The Prime Time Players are four-time league champions, and looking to make their name on a national scale this year.
While basketball fans across the country are marveling at the fast-paced play and long-distance shooting of the NBA’s Golden State Warriors, there is a local team playing a similar style and having their own success.
The Prime Time Players are a minor league basketball team based in Fort Mill. They play at a breakneck pace and have won three consecutive minor league championships in the Tobacco Road Basketball League and last year claimed the East Coast Basketball League title in their first year in the league.
“There are games that we make 30 3-pointers and last year we scored 189 and 181 points in back-to-back weeks,” said coach and General Manager Chris Thomas.
“If you’ve been watching Golden State, we’ve been doing what they’re doing long before they started doing what they’re doing. We’re up and down the floor, all of our big men are athletic and our guards can shoot. We’ve got a bunch of high-scoring guys and a bunch of guys who can get up and down the floor and we can play defense, too. It’s basically a mini NBA game but in a smaller arena.”
With their fast-paced style the team advanced to the pinnacle of the sport last year in The Basketball Tournament, which was held in Chicago and attracted NBA Development League teams and a number of top-notch minor league teams from around the country.
The Prime Time Players got a No. 8 seed and a first-round bye and were up late on former Kansas Jayhawk star Josh Shelby’s No. 1 seeded team before falling by one point. They advanced one game away from playing for $1 million, but will be a factor in this year’s tournament, which has upped its purse to $2 million and will have regional rounds in Charlotte beginning July 9.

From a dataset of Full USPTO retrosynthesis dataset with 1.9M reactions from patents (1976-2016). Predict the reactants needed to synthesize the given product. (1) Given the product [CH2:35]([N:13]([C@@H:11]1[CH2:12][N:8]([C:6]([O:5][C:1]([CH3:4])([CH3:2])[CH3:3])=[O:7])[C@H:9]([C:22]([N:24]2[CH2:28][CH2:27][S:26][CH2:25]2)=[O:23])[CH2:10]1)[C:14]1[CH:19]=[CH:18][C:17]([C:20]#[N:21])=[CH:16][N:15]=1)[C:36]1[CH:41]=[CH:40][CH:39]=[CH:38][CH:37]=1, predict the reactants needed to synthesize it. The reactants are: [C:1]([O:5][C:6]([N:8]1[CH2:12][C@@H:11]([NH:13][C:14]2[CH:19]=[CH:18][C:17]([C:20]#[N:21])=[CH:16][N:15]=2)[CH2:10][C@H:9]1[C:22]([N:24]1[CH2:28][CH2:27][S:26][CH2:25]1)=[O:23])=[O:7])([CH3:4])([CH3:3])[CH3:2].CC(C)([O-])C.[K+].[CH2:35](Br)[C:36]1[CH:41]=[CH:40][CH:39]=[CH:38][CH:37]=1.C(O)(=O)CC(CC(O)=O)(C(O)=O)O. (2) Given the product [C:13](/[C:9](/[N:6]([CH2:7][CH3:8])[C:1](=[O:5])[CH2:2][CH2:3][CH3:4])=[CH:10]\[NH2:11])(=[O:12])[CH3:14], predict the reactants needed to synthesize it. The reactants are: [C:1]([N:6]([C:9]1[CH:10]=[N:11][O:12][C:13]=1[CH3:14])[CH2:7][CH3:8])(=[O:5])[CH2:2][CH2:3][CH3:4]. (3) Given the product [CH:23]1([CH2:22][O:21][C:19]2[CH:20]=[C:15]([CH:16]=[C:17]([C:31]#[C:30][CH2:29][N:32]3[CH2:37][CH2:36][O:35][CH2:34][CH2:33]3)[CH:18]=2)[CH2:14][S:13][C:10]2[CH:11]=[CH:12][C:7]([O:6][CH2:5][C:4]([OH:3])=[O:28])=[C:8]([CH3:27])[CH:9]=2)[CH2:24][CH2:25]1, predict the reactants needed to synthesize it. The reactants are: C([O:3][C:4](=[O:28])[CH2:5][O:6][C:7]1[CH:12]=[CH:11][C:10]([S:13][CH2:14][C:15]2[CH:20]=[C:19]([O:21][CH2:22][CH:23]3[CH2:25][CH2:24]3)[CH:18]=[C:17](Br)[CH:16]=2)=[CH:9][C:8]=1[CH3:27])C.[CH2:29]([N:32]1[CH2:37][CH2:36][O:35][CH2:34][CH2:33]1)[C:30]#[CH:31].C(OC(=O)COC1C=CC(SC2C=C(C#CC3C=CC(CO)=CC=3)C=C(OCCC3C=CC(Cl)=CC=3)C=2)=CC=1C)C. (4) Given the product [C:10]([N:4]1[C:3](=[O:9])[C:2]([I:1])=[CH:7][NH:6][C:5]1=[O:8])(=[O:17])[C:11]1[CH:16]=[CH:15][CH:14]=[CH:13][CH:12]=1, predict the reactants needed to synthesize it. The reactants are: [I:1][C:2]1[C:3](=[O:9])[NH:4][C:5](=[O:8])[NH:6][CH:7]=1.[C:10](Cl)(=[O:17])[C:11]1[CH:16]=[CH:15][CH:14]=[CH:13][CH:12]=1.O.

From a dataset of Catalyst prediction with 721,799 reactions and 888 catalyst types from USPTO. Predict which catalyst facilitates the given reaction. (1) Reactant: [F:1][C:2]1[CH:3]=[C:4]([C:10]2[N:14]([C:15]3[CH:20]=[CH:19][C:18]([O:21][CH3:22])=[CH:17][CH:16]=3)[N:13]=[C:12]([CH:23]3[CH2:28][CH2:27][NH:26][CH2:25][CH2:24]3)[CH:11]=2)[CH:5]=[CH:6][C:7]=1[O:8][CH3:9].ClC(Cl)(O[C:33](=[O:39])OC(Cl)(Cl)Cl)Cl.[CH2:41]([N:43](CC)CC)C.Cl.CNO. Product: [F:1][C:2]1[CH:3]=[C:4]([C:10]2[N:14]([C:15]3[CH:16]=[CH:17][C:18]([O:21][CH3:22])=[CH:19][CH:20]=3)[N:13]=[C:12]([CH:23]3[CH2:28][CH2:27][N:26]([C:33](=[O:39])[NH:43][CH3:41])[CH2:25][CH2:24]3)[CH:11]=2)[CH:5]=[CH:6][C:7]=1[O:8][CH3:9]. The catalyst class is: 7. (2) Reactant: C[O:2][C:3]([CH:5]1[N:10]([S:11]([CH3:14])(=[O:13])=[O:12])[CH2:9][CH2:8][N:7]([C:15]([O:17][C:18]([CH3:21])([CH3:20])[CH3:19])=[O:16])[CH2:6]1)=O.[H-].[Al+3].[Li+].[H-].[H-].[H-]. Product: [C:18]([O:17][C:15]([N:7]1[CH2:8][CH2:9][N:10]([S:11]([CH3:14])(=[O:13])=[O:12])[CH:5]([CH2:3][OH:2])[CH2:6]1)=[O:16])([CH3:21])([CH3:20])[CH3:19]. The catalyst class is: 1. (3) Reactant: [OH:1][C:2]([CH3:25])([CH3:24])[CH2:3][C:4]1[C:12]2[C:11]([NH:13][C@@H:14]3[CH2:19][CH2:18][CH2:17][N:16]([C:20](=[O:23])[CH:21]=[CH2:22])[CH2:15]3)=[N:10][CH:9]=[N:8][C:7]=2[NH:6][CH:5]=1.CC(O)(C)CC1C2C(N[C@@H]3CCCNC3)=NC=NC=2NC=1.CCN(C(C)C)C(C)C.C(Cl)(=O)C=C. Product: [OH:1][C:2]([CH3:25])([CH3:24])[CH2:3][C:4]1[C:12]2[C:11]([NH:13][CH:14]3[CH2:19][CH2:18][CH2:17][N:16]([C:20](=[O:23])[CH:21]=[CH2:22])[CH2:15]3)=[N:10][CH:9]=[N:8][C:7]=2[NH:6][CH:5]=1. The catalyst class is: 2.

“It will be some pressure on us, but it will be a great thing, too, because I don’t think we’re going to lose in Charlotte,” said Thomas, who is a CMC machinist for a molding company and assistant director at the Baxter YMCA and also funds most of the team’s expense.
“The biggest thing for our success is that we’ve stayed together. Our first year we had a 16-man roster, but we still have 13 of those same players five years later.”
And it’s a lot of guys who can play.
Chris Moore has been named first team all-league three years in a row and has won the USbasket.com Player of The Year three straight seasons, including last year. He has led the league in both scoring and assists twice in the last three years, and last season averaged 26.5 points and 10.4 assists and won the 3-point shootout at the all-star game.
Terell Smith won the Tabetha Berry Memorial League MVP and was second in the league at 25.7 points and 8.3 assists and led the league with 3.5 steals. Smith is a four-time all-league player and was the 2015 all-star game MVP.
Brian Mobley was named second team all-league and was a 2015 all-star who averaged 21.7 points and 6.7 rebounds.
Donald Rutherford was 2015 ECBL Finals MVP and will be returning to the team the first week of May after averaging 21 points and 7.6 rebounds.
Danny Sanders brings instant offense to the team. Sanders averaged 17 points and six rebounds in his first season with the team last year, and last season hit 12 3-pointers in one quarter during a game.
Victor Street Jr. returns as team captain and has been an all-league player and top three in assists all four seasons he’s been on the team.
Pierre Stines and Eric Mann are top defenders and are experienced players and vocal leaders.
Thomas Pfaff and James Dillard are four-year starters returning with good experience.
James Dillard is a talented 6-foot-6 forward and rounds out the roster with 6-foot-5 guard Sean Barnette, who will rejoin the team after he returns from Romania.
With the collection of talent and leadership on this year’s team and their familiarity with each other, Thomas is expecting to run his team’s collection of titles to five and again be one of the team’s capable of winning the $2 million tournament.
“I do this for the competitive nature of it and for the fun of it,” Thomas said.
“I wrestled and played football in high school and I played on the team for years, but realized if we wanted to win the best thing for me would be to go to the bench and take over the coaching.
“It’s a way for me to keep competing. I really enjoy the competition and I feel like with the guys we’ve put together we can compete with anybody.”
Rock Hill SC
Johnson C Smith
Rock Hill SC
Johnson C Smith
Rock Hill SC